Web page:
Stakeholders and Perkins V: Meaningful Engagement for Student Success

Perkins V, the first reauthorization of the Federal CTE statute in more than a decade, thus offers states a new opportunity to rethink and redefine their CTE programs, in collaboration with a variety of stakeholders. In particular, state education agencies (SEAs), other state agencies that administer CTE programs,  and their partners can take a serious look at whether their current CTE programs are effective, at whether they are preparing students for the jobs that are available in the state (and will be available in the coming years), and at what level of performance the state should require from CTE programs administered by local educational agencies (LEAs), community colleges, and other providers.

Perkins V will go into effect in school year 2019-2020.  In the meantime, in the winter and spring of 2019, states will develop either a five-year state plan or a one-year transitional plan, with the latter to be followed up with four-year plan a year later.  (Under either option, the state will need to submit certain additional or revised information in 2020 and in subsequent years.) The law calls for extensive stakeholder involvement in the development and implementation of states’ plans.


  • First, states must hold public hearings, after appropriate and sufficient notice, that give all segments of the public, and interested organizations and groups the opportunity to present their views and make recommendations on the plan.  The state must include those recommendations, and its responses to them, in the actual plan.
  • Second, the law requires that the state develop its plan in consultation with a wide variety of stakeholders, such as representatives of secondary and postsecondary CTE, community organizations, representatives of special populations, and the business community.  
  • Third, the state must consult with a wide range of stakeholders in developing its “state-determined levels of performance,” the specific performance levels, under each of the state’s performance measures, that local recipients of Perkins funds will be expected to meet. Further, at least 60 days before submitting its plan to the U.S. Department of Education (USED), the state must provide those stakeholders the opportunity to comment on those levels of performance, and the state plan must include a written response to those comments in its plan.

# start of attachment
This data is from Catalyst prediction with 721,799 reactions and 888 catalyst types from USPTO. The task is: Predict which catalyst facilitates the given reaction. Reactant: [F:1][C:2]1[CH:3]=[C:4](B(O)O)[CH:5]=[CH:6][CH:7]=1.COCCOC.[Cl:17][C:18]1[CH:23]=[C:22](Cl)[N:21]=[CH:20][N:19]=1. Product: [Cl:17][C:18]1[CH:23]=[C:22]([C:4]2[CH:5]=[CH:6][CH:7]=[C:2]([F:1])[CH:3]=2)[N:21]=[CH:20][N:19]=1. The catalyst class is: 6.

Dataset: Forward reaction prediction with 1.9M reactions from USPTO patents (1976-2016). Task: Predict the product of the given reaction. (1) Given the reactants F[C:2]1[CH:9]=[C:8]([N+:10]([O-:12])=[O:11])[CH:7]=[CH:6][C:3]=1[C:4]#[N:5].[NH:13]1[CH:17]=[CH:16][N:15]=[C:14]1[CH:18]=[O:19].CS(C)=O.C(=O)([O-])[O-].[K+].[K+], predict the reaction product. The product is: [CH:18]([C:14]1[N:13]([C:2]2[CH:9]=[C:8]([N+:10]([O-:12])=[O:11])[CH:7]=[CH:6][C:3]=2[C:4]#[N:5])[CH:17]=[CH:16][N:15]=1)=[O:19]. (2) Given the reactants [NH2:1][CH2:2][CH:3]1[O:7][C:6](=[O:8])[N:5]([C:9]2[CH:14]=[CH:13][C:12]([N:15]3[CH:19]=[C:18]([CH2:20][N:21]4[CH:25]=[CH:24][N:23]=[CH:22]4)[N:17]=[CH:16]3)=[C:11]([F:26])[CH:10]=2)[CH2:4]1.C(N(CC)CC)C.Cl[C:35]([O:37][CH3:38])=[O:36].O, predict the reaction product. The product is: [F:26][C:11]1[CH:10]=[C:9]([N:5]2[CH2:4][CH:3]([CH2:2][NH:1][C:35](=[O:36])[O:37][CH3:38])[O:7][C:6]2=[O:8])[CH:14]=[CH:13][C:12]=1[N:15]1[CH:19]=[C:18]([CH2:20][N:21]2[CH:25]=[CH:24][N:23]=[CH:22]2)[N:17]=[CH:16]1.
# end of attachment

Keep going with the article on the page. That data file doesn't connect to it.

• Fourth, the state must make its draft plan publicly available (by electronic means and in an easily accessible format) at least 30 days prior to submission to USED and must take into account public comments generated through that process in its final plan.
  • Additional provisions of the Act call for continued stakeholder consultation in ongoing implementation of the plan.

The Perkins V planning and implementation process is thus an important opportunity for SEAs not only to connect with current education advocates, but to seek out those who feel disconnected or who have not been historically engaged in a public education dialogue.

This guide contains specific strategies on how best to connect with, speak to and learn from stakeholders with a unique perspective. This tool builds on CCSSO’s publication  Let's Get This Conversation Started: Strategies, Tools, Examples and Resources to Help States Engage with Stakeholders to Develop and Implement their ESSA Plans  and provides:

  • Detailed guidance on stakeholder engagement strategies;
  • State examples of potential strategies;
  • Stakeholder-specific tactics;
  • Planning templates and tools;
  • A breakdown of stakeholders with whom states are required to engage under different provisions of Perkins V; and
  • Lists of additional stakeholder engagement resources.

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